[2] Speech by Rabin to the Israeli Labor Party, 1993. Raji Sourani, director of the Palestinian Center for Human Rights, also made this point in a speech to The Washington Institute for Near East Policy in 1998. As cited in Noam Chomsky, The Fateful Triangle: The United States, Israel and the Palestinians (London: Pluto press, 2016).

[3] Alaa Tartir, “The Evolution and Reform of Palestinian Security Forces 1993–2013,” Stability: International Journal of Security & Development 4, 1 (2015). doi:10.5334/sta.gi.; Yezid Sayigh, “Fixing Broken Windows: Security Sector Reform in Palestine, Lebanon, and Yemen,” Carnegie Papers 17 (October 2009), accessed February 27, 2017, http://carnegieendowment.org/files/security_sector_reform.pdf.

[4] Chomsky 2016.

[5] Maria Josua, Co-optation as a Strategy of Authoritarian Legitimation Success and Failure in the Arab World, January 2011, 6th ECPR General Conference, Reykjavik, Iceland.

[6] Tariq Dana, “Social Struggle and the Crisis of the Palestinian Left Parties,” Pal Papers, March 2016, accessed February 27, 2017, http://www.rosaluxemburg.ps/wp-content/uploads/2016/04/RLS-Articles-Eng….

[7] Jamil Hilal, “The Palestinian Left and the Multi-Layered Challenges Ahead,” Pal Papers, April 2010, accessed February 27, 2017, http://www.palestine-studies.org/institute/fellows/palestinian-left-and….

[8] Tariq Dana, “Palestinian Civil Society: Where is the problem?” Al-Shabaka, April 14, 2013, accessed February 27, 2017, https://al-shabaka.org/briefs/palestinian-civil-society-what-went-wrong/.

[9] Ibid.

[10] Tariq Dana, “Social Struggle and the Crisis of the Palestinian Left Parties.”

[11] Interview with leftist activist, June 2016.

[12] While P.L.O. Chairman Yasir ‘Arafat cracked down on Hamas a number of times, and cooperated with Israel on targeting certain leaders, he still allowed Hamas to function and expand its public outreach. See “West Bank Islamic Groups Show Militant And Softer Faces,” The Chicago Tribune, August 17, 1997, accessed February 27, 2017, http://articles.chicagotribune.com/1997-08-17/news/9708170258_1_hamas-leaders-islamic-groups-militant/2. See also Lee Hockstader, “Arafat says crackdown on Hamas not over,” The Washington Post, November 4, 1998, accessed February 27, 2017, https://www.washingtonpost.com/archive/politics/1998/11/04/arafat-says-….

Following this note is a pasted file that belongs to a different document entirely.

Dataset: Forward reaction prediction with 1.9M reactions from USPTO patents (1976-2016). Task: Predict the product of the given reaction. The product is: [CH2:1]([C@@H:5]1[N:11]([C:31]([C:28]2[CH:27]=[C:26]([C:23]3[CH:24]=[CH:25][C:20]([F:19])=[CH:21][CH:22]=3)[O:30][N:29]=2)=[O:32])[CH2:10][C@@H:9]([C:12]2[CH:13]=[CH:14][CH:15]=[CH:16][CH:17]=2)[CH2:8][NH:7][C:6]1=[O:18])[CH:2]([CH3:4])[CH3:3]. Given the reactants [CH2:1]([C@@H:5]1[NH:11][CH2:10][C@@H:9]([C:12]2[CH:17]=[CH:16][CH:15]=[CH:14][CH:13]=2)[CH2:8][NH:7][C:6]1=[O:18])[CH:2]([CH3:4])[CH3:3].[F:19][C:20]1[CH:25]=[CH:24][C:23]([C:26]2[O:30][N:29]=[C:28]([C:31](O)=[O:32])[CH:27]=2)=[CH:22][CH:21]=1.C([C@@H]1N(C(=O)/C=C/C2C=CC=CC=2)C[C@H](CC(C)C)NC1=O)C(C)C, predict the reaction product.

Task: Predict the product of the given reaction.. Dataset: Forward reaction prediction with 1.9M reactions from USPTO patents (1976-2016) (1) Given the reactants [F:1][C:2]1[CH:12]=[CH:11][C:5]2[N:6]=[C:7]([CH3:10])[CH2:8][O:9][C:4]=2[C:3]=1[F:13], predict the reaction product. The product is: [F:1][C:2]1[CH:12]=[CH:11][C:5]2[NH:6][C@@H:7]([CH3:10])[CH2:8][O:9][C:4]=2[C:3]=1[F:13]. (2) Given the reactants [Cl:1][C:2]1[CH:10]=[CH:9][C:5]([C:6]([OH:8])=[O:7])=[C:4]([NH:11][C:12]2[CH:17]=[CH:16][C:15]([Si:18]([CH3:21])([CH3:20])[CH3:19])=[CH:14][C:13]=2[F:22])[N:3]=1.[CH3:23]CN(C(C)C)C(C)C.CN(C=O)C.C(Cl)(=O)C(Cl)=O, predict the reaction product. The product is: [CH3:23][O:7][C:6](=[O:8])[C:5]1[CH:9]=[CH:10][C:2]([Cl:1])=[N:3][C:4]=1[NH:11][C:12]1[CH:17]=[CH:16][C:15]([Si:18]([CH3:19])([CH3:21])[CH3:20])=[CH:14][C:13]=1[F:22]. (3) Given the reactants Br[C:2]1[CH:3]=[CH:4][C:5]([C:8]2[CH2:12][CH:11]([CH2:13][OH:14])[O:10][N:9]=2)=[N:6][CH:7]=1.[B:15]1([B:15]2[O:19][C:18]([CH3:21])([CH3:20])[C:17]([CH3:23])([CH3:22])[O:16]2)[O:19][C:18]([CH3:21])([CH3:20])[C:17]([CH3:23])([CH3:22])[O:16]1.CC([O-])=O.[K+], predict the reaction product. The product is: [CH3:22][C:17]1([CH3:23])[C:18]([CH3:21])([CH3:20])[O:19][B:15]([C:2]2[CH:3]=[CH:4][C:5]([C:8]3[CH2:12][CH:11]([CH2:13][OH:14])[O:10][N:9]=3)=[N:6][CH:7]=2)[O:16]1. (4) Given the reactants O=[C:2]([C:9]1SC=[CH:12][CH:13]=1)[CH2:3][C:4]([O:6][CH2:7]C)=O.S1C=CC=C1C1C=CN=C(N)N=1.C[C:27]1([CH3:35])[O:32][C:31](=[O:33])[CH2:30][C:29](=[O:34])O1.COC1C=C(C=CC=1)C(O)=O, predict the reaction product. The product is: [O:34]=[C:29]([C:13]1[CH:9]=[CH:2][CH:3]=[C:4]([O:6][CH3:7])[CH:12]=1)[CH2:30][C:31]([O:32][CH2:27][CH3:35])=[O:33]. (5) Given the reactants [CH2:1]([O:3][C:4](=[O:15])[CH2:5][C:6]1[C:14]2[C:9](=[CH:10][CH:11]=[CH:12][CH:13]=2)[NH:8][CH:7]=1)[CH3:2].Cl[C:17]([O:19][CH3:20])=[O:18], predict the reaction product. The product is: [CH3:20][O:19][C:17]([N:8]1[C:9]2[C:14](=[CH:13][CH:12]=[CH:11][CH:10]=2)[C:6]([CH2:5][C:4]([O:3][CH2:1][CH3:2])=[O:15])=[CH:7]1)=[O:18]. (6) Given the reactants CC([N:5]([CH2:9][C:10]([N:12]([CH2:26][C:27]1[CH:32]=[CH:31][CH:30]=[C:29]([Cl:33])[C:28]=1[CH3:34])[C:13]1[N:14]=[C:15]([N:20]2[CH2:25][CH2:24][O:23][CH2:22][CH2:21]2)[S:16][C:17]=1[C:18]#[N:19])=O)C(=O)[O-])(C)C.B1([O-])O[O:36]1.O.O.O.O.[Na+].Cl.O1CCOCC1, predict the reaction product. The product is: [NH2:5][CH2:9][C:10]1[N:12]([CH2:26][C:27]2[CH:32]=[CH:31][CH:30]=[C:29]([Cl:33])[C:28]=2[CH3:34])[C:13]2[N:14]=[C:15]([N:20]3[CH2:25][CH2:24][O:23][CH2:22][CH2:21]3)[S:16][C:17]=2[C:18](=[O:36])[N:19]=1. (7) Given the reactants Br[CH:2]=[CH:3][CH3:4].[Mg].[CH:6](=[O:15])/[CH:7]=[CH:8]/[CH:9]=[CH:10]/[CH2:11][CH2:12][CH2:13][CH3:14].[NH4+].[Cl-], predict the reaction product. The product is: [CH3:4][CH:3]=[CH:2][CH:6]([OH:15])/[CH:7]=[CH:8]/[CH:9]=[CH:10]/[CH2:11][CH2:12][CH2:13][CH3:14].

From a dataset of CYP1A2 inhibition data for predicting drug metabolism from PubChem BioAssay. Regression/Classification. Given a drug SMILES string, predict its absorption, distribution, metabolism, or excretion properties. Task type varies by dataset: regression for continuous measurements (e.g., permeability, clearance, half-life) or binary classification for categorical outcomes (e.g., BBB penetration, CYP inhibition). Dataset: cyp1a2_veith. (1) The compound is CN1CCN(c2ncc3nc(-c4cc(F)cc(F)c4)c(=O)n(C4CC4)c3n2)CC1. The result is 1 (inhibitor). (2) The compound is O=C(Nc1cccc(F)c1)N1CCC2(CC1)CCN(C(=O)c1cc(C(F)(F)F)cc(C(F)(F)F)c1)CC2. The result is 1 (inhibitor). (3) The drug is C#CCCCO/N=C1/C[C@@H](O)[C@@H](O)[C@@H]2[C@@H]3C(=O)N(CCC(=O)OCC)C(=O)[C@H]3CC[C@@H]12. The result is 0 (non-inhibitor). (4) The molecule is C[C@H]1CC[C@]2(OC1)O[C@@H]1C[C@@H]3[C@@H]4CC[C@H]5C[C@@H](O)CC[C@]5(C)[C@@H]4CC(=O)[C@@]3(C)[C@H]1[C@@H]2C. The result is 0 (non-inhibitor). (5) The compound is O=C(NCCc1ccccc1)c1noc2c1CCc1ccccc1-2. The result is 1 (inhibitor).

[13] According to the Palestine Papers, addressed here by Ian Black and Seumas Milne, “Palestine papers reveal MI6 drew up plan for crackdown on Hamas,” The Guardian, January 25, 2011, accessed February 27, 2017, https://www.theguardian.com/world/2011/jan/25/palestine-papers-mi6-hama….

[14] Eric Westervelt, “President Abbas Shuts Islamist Charities in W. Bank,” NPR, September 21, 2007, accessed February 27, 2017, http://www.npr.org/templates/story/story.php?storyId=14586528.

[15] Hassan Obeid, “Student political groups face crackdown in West Bank,” Al-Monitor, December 24, 2014, accessed February 27, 2017, http://www.al-monitor.com/pulse/fr/contents/articles/originals/2014/12/….

[16] Interview with Communist Party organizer, June 2016.

[17] Interview with Mubadara activist, July 2016.

[18] Interview with Communist Party organizer, June 2016.

[19] Interview with Bil’in popular committee member, June 2016.

[20] For more information, see one example on a committee’s official website: http://www.cwrc.ps/page-75.html.

[21] Interview with Bil’in popular committee member, June 2016.

[22] Bil’in has been the subject of a number of documentaries, including Bil’in Habibti and 5 Broken Cameras